I could tell you about how I’ve just finished re-reading journalist Manuel Chaves Nogales’s reconstruction of bullfighter Juan Belmonte’s autobiography. The literary recreation of the life of the matador from Triana, which ended in suicide in 1962, warrants further discussion but, on reflection, confinement calls out for light relief. So I’ll talk instead about a third-rate soap, which takes me down memory lane to the eve of me first taking up Spanish at school in 1993.
Forget Blur versus Oasis, the real cultural war of the nineties was between Eldorado (BBC, 1992-1993) and Coronation Street (ITV, 1960-). With the imminent threat of having the privilege to charge a licence fee removed if the public broadcaster failed to reach a wider cross-section of society, the BBC was in desperate need of a hit. Ten million pounds of public money was pumped into building a set on the Costa del Sol for a new soap-opera, dreamt up by the creative minds behind EastEnders (BBC, 1985), and featuring an ex-pat community. Working title Little Britain was deemed too parochial in the year of the Maastricht Treaty, and characters from across Europe were shoehorned into rushed scripts written by committee.
For the first time in two decades, I’m back living with my parents. A lifetime soap addict, my mother has requested, only half in jest, that the EastEnders theme tune be played at her funeral. Her concern that I might lose touch with my cultural heritage was such that copies of Inside Soap magazine were dispatched to Madrid during my Year Abroad. There is no graduation picture of me at my family home. In the kitchen, however, there is a framed photo of my long suffering post-doctoral researcher and me in front of the Rovers Return, taken at the Granada ITV Studios last year when I was called as reserve member for the Wadham College alumni team in University Challenge. A collateral benefit of coronavirus has been a final metamorphosis into what cultural theorists define as an omnivore, digesting Geoffrey Parker’s excellent new biography of Charles V, Holy Roman Emperor before joining my Mum to revisit Eldorado on YouTube. As with many academic relativists, I’ve been raised to showcase my inner-snob when it comes to eating and drinking (as far as I know, no cultural studies conference has organised its official dinner in a Wetherspoon or Nando’s), but to invoke omnivorous tendencies by relishing in the non-guilty pleasures of mass culture.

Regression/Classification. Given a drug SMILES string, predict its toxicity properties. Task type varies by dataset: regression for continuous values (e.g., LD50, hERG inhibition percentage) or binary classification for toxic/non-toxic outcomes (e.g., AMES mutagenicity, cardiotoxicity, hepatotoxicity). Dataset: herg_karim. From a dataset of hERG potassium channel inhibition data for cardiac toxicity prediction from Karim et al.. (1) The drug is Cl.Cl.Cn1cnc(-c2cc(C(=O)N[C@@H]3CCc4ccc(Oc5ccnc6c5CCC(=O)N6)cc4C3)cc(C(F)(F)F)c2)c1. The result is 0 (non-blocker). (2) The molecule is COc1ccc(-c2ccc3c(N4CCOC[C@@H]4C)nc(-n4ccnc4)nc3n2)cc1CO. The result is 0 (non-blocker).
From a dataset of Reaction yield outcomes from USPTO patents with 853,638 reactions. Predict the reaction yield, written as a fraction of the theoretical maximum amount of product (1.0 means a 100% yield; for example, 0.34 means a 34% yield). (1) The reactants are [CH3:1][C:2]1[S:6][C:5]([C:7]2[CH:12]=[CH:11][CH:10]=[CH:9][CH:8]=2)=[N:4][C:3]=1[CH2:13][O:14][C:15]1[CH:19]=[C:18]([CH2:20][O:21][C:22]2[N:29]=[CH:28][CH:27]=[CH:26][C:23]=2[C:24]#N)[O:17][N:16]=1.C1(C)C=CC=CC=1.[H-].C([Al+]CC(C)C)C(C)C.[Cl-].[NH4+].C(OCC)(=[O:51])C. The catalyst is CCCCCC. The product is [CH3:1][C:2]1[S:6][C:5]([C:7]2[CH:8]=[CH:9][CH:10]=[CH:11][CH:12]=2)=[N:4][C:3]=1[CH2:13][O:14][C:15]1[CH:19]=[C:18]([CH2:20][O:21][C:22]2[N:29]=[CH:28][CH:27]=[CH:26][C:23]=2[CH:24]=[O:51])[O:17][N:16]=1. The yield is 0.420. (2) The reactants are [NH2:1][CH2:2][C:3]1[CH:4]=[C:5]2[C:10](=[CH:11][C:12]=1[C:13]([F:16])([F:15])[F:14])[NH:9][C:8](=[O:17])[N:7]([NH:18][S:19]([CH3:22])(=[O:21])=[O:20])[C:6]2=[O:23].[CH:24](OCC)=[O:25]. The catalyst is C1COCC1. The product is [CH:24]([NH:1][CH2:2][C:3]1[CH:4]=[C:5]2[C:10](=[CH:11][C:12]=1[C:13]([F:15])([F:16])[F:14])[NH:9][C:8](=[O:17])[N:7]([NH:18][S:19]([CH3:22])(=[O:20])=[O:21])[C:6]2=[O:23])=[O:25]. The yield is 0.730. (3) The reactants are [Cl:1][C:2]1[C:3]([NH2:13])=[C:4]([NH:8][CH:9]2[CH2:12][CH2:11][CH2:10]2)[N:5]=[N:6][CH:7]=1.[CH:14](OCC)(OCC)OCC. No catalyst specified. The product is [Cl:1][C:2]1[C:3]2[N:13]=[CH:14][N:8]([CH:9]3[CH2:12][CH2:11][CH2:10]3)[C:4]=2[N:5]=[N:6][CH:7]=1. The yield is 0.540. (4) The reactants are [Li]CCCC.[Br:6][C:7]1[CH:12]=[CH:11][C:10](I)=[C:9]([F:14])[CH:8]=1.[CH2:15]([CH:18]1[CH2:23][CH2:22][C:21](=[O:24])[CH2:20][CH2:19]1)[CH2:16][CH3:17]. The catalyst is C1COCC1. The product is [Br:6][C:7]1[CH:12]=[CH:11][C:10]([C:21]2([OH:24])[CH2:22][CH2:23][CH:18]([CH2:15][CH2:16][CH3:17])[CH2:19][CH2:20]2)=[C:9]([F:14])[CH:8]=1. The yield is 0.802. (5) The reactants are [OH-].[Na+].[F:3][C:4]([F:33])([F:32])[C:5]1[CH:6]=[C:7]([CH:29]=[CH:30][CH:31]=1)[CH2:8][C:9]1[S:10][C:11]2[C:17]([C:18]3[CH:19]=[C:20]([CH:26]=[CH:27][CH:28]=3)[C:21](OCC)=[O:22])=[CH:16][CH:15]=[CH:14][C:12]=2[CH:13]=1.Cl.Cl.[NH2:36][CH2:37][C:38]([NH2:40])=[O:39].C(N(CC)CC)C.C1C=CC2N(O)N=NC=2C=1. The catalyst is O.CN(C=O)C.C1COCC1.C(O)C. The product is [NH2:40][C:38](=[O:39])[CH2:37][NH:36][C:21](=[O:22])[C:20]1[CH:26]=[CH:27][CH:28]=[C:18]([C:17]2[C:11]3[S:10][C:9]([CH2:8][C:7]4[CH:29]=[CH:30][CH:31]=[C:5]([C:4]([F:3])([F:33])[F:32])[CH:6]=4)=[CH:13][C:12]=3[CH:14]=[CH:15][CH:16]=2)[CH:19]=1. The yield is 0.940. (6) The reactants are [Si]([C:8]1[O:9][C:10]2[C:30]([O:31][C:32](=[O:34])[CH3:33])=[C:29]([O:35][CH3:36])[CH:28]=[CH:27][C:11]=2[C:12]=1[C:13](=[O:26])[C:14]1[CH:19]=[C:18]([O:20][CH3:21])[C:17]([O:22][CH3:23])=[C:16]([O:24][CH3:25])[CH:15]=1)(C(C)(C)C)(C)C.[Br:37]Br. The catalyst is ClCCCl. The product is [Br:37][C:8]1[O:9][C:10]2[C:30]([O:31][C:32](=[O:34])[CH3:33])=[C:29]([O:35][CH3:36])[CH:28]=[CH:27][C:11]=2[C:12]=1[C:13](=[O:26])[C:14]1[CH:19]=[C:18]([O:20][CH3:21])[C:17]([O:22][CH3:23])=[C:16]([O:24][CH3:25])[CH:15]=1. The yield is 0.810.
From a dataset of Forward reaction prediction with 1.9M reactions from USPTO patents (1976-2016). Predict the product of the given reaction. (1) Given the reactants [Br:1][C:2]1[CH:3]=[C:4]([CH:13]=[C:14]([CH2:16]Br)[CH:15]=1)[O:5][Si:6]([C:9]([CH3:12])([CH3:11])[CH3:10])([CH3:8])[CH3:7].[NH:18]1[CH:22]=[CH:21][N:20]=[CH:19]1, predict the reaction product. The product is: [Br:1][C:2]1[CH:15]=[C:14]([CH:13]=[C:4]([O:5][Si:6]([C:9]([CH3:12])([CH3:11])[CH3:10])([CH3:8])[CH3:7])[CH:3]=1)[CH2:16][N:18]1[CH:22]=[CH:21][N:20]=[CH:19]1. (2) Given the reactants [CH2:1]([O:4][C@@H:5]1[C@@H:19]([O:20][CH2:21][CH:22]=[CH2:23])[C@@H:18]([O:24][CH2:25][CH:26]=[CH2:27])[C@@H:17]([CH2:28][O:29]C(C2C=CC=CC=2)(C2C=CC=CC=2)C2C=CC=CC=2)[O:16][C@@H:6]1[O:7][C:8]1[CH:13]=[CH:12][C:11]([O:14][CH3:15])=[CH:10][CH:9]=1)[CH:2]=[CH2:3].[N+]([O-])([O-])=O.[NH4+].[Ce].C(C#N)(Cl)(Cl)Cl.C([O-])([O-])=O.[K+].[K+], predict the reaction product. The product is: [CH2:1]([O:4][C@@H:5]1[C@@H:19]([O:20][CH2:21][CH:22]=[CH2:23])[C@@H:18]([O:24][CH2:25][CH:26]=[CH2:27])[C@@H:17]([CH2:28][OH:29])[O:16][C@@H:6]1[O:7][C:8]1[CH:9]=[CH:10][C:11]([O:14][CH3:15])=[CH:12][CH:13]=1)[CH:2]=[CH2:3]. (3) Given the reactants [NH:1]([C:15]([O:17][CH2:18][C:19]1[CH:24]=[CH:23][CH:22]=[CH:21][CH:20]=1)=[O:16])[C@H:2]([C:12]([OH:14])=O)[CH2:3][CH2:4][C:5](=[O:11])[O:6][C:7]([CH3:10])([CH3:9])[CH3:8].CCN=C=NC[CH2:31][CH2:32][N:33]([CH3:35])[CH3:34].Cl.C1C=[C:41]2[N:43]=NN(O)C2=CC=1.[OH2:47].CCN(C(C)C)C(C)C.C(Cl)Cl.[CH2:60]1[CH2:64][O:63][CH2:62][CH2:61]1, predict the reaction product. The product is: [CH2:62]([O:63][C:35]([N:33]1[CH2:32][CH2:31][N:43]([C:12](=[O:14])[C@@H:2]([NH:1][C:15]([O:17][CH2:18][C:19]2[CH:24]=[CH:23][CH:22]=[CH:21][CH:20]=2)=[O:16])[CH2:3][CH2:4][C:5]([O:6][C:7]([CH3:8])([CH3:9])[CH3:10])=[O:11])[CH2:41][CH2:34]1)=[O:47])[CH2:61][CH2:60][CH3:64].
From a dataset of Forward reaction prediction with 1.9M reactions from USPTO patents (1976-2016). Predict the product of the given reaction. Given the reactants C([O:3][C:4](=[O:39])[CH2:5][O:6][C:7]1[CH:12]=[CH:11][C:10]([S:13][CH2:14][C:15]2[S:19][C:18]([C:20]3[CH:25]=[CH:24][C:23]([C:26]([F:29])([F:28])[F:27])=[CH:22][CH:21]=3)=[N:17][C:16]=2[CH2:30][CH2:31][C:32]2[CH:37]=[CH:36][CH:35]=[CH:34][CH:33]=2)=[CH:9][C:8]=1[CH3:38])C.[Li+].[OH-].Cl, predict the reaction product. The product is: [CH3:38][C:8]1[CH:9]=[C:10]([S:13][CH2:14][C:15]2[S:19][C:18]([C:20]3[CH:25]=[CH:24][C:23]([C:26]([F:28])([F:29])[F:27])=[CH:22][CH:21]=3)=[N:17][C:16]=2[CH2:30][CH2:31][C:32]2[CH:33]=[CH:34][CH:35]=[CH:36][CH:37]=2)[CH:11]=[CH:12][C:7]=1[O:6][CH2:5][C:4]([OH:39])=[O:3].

The first episode of Eldorado was broadcast during my last days of primary school. It was axed by incoming BBC Controller Alan Yentob some twelve months later. After taking German as a compulsory first language at my Birmingham grammar school, we were offered the choice of Spanish or French as a second language the following year. My decision was based on a preference for Madonna’s ‘La isla bonita’ over Vanessa Paradis’s ‘Joe le taxi’ (to this day, the only phrase in the language of Molière that trips off my tongue) as opposed to anything I saw in Eldorado. Truth be told, beyond the sultry Pilar – an object of desire for her boss, playboy rogue Marcus (or, as she pronounces it, ‘Marcoos’) – Spain is little more than a sunny backdrop populated with an incongruous hotchpotch of donkeys and disparate European nationalities. If the past is a foreign country, revisiting Eldorado in the post “#Me-Too” landscape brings the viewer face-to-face with a disturbing spectacle of times past, when it was seemingly acceptable for a middle aged restauranteur, Bunny, to return from England with Fizz, a seventeen-year old bride he has met when she was sleeping rough. Trish a fifty-something blonde barroom singer is shacked up with teenager Dieter, brought to life by Kai Maurer, a German tourist who had never acted prior to being discovered by the BBC producers selling timeshares on a local beach. He really shouldn’t have given up the day job.
Pier Paolo Pasolini and Mike Leigh have shown what it is possible to achieve with non-professional actors and improvised scripts. But it’s a high risk strategy. Eldorado was a creative and commercial disaster. That said, when the airports reopen, I’m still tempted to embark on a pilgrimage to the fictional town of Los Barcos, located on the outskirts of Fuengirola. The old set has since been repurposed as a three-star hotel. I’ve not confined myself to bed quite as much as Proust in recent weeks, but I’ve no compunction in admitting to binging out on forgotten episodes of Eldorado, Madeleine cakes for the COVID-19 age.
Professor Duncan Wheeler, Chair of Spanish Studies, University of Leeds. Editor (Hispanic Studies), Modern Language Review